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Frisco was an unexpected find on our Colorado roadtrip. We never had plans of going there — never even gave it a second look — but when bad weather struck in Leadville and cancelled our hiking plans, we followed the radar to a dry patch of sky. It led us to Frisco, a small town with an adventurous heart. Turns out, it was right up our alley.
Surrounded by mountains, skiing and snowboarding dominate the scene in winter. In fact, I can envision just how busy it gets considering how many big name slopes are nearby. But there are also a bunch of fun things to do in Frisco during the summer, when crowds are light and prices are low.
That’s my kind of vacation.
Summer Fun: 6 Things to Do in Frisco, CO
Frisco Bay Marina and the Dillon Reservoir
The Dillon Reservoir is pretty unique for Colorado. As large as a lake, it was created in the 1960s by damming a river to flood and fill the reservoir. Today it’s not only used for water supply, but also as a major recreational draw for boating, fishing, and swimming.
You can access the reservoir from a bunch of places, but the Frisco Bay Marina is one of the easiest. You’ll find an entrance right on the east end of Main Street, easily walkable from the center of town, and it’s the place to be from June to August.
We saw families enjoying the beach, building sandcastles, wading in a few spots, and renting paddleboards and kayaks to head out on the water. There are also fishing and sailing charters on tap if you don’t have your own watercraft, so there’s really no excuse not to enjoy Lake Dillon in some form or another.
Don’t like being on the water? There’s also a paved recreation path that heads around the reservoir. The most popular section is a 6.5-mile (one-way) ride from Frisco Marina to Dillon Marina, although you can do the full loop in about 18 miles.
Bike Vail Pass
Despite the name, Vail Pass isn’t in Vail at all…it’s about halfway between Vail and Frisco and the downhill ride from the top of the pass back into downtown Frisco is a famous (and fun) trail in the area.
Renting bikes is super easy to do and shops often include a free shuttle so that you can cruise the trail in only one direction. From the top, it’s a leisurely 14-mile trip through Copper Mountain and Ten Mile Canyon, with views abounding the entire time. In summer, you may also be treated to wildflowers along the path. Plus, the whole thing is a gentle descent so you don’t need any special skills to complete the trip.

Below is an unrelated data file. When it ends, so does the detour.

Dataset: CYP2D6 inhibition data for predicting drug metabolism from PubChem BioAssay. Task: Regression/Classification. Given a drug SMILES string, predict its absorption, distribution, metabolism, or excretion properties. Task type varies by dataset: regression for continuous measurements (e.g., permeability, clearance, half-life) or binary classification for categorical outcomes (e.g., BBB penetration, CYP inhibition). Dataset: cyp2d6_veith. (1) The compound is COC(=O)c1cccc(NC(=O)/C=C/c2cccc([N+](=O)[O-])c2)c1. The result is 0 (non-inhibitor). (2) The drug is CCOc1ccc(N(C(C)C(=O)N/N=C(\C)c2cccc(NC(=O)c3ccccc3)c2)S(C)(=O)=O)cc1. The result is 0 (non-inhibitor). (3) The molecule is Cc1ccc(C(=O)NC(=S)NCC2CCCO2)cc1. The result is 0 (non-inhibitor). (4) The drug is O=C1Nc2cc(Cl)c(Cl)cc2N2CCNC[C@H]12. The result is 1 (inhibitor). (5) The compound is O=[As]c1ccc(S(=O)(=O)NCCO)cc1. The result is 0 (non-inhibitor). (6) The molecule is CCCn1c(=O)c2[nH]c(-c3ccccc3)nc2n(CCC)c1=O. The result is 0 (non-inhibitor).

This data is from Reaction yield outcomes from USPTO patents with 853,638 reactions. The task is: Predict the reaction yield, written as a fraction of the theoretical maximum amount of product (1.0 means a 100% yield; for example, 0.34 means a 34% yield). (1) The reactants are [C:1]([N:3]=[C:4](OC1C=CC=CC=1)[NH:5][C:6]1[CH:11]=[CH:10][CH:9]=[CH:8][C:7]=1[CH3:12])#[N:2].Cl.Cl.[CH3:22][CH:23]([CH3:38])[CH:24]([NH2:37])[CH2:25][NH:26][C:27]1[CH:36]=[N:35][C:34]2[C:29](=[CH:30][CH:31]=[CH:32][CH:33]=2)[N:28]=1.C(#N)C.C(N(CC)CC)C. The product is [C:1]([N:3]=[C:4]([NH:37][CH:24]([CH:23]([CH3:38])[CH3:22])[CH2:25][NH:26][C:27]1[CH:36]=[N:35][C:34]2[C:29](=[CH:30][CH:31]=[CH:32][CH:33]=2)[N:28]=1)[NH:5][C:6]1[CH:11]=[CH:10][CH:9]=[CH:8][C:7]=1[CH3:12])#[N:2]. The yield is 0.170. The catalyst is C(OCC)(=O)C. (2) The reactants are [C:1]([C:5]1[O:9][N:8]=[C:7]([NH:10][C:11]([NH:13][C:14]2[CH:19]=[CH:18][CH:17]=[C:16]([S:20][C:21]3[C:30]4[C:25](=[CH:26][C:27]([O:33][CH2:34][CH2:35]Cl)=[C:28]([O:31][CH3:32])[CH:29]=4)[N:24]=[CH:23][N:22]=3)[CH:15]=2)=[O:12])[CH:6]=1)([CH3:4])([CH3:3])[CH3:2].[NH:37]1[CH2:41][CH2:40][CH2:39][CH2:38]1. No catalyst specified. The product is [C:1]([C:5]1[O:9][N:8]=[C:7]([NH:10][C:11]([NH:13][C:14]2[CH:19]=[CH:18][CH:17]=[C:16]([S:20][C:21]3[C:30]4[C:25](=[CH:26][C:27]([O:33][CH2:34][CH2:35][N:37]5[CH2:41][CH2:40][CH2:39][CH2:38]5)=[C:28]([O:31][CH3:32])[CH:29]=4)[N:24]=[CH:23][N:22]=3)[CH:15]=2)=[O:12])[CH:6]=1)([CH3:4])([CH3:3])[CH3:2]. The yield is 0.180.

Frisco Adventure Park
For more summer fun, head to Frisco Adventure Park. It’s tucked in the mountains just a quick drive away from Main Street and offers all sorts of activities. There are perpetual favorites, like hiking and biking, but there’s also a skate park, disc golf, and chuckwagon rides that include dinner and a Wild West show.
We unfortunately didn’t have time to check it out, but the vistas look beautiful in photographs. It would be a great spot to pack a picnic and spend the afternoon.
Frisco Historic Park and Museum
Like a lot of Colorado, Frisco activities lean heavily toward the great outdoors. However, the Frisco Historic Park and Museum is a total change of pace. It’s a collection of historical buildings that you can enter and explore, making it more interactive than traditional static exhibits. Walk around the park — it’s free! — and head in to the buildings to check out artifacts, photographs, and informational exhibits.
For many visitors, the highlight of a visit is a diorama of what Frisco looked like in the 1890s. There’s an impressive model train that runs loops through the diorama (you’ll need quarters to get it started).
Day Trip to Nearby Ski Resorts
Ski resorts turn into summer wonderlands once all the snow is melted. With six resorts to choose from (in no particular order, you’ll find Copper Mountain, Silverthorne, Breckenridge, Keystone, Vail, and Arapahoe Basin in easy driving distance), that’s a lot of gorgeous outdoor settings to choose from. You’ll find chairlifts to scenic views, hiking, and all sorts of tourist amenities in town.
If you’re having trouble deciding, try Copper Mountain. Ten miles of heart-pounding action, Copper Mountain’s Coaster is a summertime favorite in Frisco. The track is 5,800 feet — one of the country’s longest alpine coasters — and carts reach speeds of up to 25 miles per hour! But if it’s raining, make other plans. It simply isn’t safe.
Eat and Drink on the Main Drag
Beyond the Frisco activities above, the Frisco CO downtown corridor is postcard-perfect. Walking down Main Street is a pleasant way to start or end your day and there are a bunch of boutique shops, cafes, and restaurants to pop into.
We didn’t get a chance to eat everywhere in town (not surprising, giving our limited time), but I can vouch for breakfast at Bread & Salt and great beers at Ein Prosit.
Where to Stay in Frisco
Since Frisco is close to everywhere without actually being on a ski resort, prices are way more manageable that staying in Breckenridge or Vail, for example. We actually stayed in Leadville (30 minutes south) and commuted into Frisco but in the future, I’d do it the reverse way. Frisco has such a pleasant appeal and a central location.
Here’s where I’d stay: the Hotel Frisco, right on Main Street. You can walk everywhere and then head back to your quiet, comfy room for a good night’s rest.
Bottom line: Frisco is a lovely town in which to spend a few summer days.